Sereno slams SC justices’ testimonies in impeach hearing


MANILA — The camp of Chief Justice Maria Lourdes Sereno on Monday slammed the testimonies of the magistrates of the Supreme Court (SC) who appeared before the House justice committee’s hearing on the impeachment proceeding filed against her.

During the impeachment proceedings, Associate Justices Francis Jardeleza, Noel Tijam, and retired Associate Justice Arturo Brion on Monday made their first appearance before the House justice panel.

Associate Justice Teresita Leonardo-De Castro, on the other hand, made another appearance at the continuation of the proceeding.

Lawyer Jojo Lacanilao, one of Sereno’s spokespersons, reiterated that the statements of witnesses in the House hearings, including Clerk of Court Felipa Anama and Associate Justices Teresita Leonardo – De Castro and Noel Tijam, only bolstered the perjury made by Atty. Larry Gadon in claiming that Tijam was the member-in-charge of the administrative case involving the request of Justice Secretary Vitaliano Aguirre II regarding the transfer of Maute cases.

“Contrary to Gadon’s claim that Justice Tijam was the member-in charge of the transfer of Maute cases, Justice Tijam revealed that he was not the member-in-charge and that it was his understanding that the case was assigned to Chief Justice Sereno,” he explained.

They added the Chief Justice is the Member-in-Charge for this administrative matter and she did not and could not have “caused the matter to be raffled to her.”

“The Chief Justice is not the head, and is not even a member of the Raffle Committee. She has no participation at all in the raffle of cases,” the camp of Sereno said in a statement.

Tijam accused Sereno of “dilly-dallying” the resolution of Justice Secretary Vitaliano Aguirre II’s request in May to have the cases tried in a court outside Mindanao by not bringing it immediately to the attention of the SC en banc.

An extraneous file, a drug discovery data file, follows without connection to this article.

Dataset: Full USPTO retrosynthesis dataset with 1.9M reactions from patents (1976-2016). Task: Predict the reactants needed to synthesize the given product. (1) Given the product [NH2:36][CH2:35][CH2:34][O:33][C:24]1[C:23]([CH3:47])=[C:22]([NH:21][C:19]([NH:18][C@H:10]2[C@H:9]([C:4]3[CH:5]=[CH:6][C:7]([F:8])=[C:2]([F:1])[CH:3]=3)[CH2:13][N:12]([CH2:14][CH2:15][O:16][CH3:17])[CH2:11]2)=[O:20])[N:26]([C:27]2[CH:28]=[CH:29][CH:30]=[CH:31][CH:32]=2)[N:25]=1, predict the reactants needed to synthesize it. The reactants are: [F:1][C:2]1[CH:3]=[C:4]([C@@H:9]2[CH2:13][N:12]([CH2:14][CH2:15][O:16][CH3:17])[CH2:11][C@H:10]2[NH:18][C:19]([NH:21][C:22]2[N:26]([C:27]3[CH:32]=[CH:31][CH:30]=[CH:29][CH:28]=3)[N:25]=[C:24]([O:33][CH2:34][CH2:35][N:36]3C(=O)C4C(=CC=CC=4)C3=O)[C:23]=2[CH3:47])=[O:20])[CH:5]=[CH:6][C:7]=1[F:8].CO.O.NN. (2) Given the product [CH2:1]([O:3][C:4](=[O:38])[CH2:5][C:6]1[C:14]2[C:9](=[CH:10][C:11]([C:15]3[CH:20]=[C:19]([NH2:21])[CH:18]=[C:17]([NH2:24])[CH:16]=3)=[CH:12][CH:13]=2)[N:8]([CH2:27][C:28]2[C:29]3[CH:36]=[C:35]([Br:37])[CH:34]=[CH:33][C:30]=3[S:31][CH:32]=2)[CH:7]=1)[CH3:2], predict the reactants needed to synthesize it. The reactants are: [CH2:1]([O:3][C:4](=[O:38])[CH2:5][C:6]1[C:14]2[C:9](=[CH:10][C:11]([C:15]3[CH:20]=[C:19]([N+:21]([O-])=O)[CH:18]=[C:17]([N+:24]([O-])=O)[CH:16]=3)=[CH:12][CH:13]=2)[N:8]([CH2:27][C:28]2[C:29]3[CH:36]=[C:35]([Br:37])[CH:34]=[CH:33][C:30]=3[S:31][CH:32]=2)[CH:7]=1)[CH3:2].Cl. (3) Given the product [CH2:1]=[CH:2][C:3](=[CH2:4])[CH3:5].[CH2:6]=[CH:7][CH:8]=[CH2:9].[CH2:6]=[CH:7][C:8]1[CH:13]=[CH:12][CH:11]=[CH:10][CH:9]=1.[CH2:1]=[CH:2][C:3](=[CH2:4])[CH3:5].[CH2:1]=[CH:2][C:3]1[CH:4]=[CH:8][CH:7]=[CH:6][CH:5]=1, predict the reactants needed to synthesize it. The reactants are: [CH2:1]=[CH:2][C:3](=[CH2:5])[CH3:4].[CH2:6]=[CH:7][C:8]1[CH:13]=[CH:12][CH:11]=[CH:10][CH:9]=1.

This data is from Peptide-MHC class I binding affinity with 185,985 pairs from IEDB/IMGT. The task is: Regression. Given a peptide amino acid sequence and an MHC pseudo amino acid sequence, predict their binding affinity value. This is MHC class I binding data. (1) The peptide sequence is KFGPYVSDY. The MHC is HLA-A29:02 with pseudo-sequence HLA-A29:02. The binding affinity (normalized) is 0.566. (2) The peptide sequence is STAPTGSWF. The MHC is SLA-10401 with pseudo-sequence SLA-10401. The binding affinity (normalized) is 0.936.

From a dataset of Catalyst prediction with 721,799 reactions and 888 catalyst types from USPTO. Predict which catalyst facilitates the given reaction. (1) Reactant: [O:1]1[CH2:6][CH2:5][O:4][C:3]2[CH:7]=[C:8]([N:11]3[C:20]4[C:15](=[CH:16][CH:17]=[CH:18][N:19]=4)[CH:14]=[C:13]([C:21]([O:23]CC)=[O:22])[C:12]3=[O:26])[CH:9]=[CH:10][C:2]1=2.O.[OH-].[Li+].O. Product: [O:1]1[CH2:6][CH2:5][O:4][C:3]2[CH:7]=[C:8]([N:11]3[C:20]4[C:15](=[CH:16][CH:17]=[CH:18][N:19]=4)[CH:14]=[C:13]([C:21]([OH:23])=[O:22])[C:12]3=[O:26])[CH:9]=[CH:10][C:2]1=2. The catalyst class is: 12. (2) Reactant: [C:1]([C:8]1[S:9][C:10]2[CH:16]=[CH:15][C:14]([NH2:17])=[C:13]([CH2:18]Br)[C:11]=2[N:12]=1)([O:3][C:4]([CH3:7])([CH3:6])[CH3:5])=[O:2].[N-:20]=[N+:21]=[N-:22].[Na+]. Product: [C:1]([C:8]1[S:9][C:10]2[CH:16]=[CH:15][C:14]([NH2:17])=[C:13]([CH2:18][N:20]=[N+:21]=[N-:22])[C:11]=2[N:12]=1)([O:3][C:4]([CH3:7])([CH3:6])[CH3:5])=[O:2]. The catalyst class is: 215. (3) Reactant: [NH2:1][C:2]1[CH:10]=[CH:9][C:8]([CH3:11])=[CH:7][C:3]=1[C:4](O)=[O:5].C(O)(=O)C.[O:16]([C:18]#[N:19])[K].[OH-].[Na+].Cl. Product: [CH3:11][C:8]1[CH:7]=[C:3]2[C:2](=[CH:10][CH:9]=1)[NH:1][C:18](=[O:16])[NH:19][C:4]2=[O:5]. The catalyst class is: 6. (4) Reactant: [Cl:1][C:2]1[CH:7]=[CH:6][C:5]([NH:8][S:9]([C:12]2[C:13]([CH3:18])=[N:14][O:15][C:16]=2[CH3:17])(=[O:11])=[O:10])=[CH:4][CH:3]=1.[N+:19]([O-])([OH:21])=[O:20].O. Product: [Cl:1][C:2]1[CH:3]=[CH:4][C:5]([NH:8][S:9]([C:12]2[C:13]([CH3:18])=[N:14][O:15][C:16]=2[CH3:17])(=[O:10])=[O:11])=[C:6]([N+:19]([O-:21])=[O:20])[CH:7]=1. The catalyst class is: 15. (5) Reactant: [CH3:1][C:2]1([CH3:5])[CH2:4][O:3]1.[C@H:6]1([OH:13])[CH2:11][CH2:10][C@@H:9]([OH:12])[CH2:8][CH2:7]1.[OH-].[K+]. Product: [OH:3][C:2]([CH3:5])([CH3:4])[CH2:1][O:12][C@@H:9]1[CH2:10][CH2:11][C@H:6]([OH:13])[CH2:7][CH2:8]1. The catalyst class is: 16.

De Castro, who is a member of the raffle panel, said the Maute case was not actually raffled on June 5, which is inconsistent with Sereno’s claim that she is the member in charge of the case.

“There is no rule allowing her to assign the case to herself,” De Castro said.

De Castro noted that since it is an important case, it should have been raffled, assigned, and taken up during an en banc session.

But Lacanilao said De Castro did not object to the raffle of the Maute case.

“Justice Teresita De Castro was the acting chair of the Raffle Committee on June 19, during which the Maute case was raffled. Justice De Castro also countersigned the raffle sheet on the same date and did not pose any objection. Neither did the two other members of the Raffle Committee posed any objection,” the camp of Sereno stressed.

Also the camp of Sereno denied manipulating the Judicial and Bar Council (JBC) to block the nomination of Associate Justice Jardeleza to the Supreme Court in 2014, Lacanilao said the Chief Justice, as ex officio Chairperson of the JBC, acted in good faith and in accordance with the JBC Rules in the matter of the nomination and subsequent appointment to the Supreme Court of then Solicitor General Jardeleza.

“The exclusion of then Solicitor General Jardeleza from the list was not because the Chief Justice supposedly “manipulated” the list. Justice Jardeleza was excluded because he did not obtain the unanimous vote required under Section 2, Rule 10 of JBC-009. The Chief Justice, in invoking Section 2, Rule 10 of JBC-009, did not act with malice. She was merely performing her duty as a member of the JBC to register her good faith opposition to the nomination of then Solicitor General Jardeleza, after receiving and painstakingly verifying reports on his stand in the West Philippine Sea arbitration between the Philippines and China. These reports had given her reasonable grounds to doubt his integrity and moral fitness to become a member of the highest court of the land,” they explained.

The camp of Sereno said that Jardeleza was given opportunity to explain his side.

“The Minutes of the Executive Session held on 30 June 2014 would show that then
Solicitor General Jardeleza was in fact given an opportunity to explain his side, which opportunity he refused to take on account of his position that he is entitled to a statement in writing of the charges against him,” the camp of Sereno said.

“The JBC’s good faith observation of its own interpretation of the procedure laid down in Rule 4, Sections 1 and 2 and Rule 5, Sections 1 and 2 of JBC-009 with respect to Justice Jardeleza’s right to be heard, shows that there was no “willful” or deliberate intention to violate Justice Jardeleza’s rights to due process,” they explained.

During the hearing, Jardelezatestifed on the allegation that Sereno manipulated the selection process of the Judicial and Bar Council (JBC) to block his appointment to the high court.

Briontestifed on his concurring opinion that “CJ Sereno manipulated the JBC process to exclude Jardeleza as a nominee.”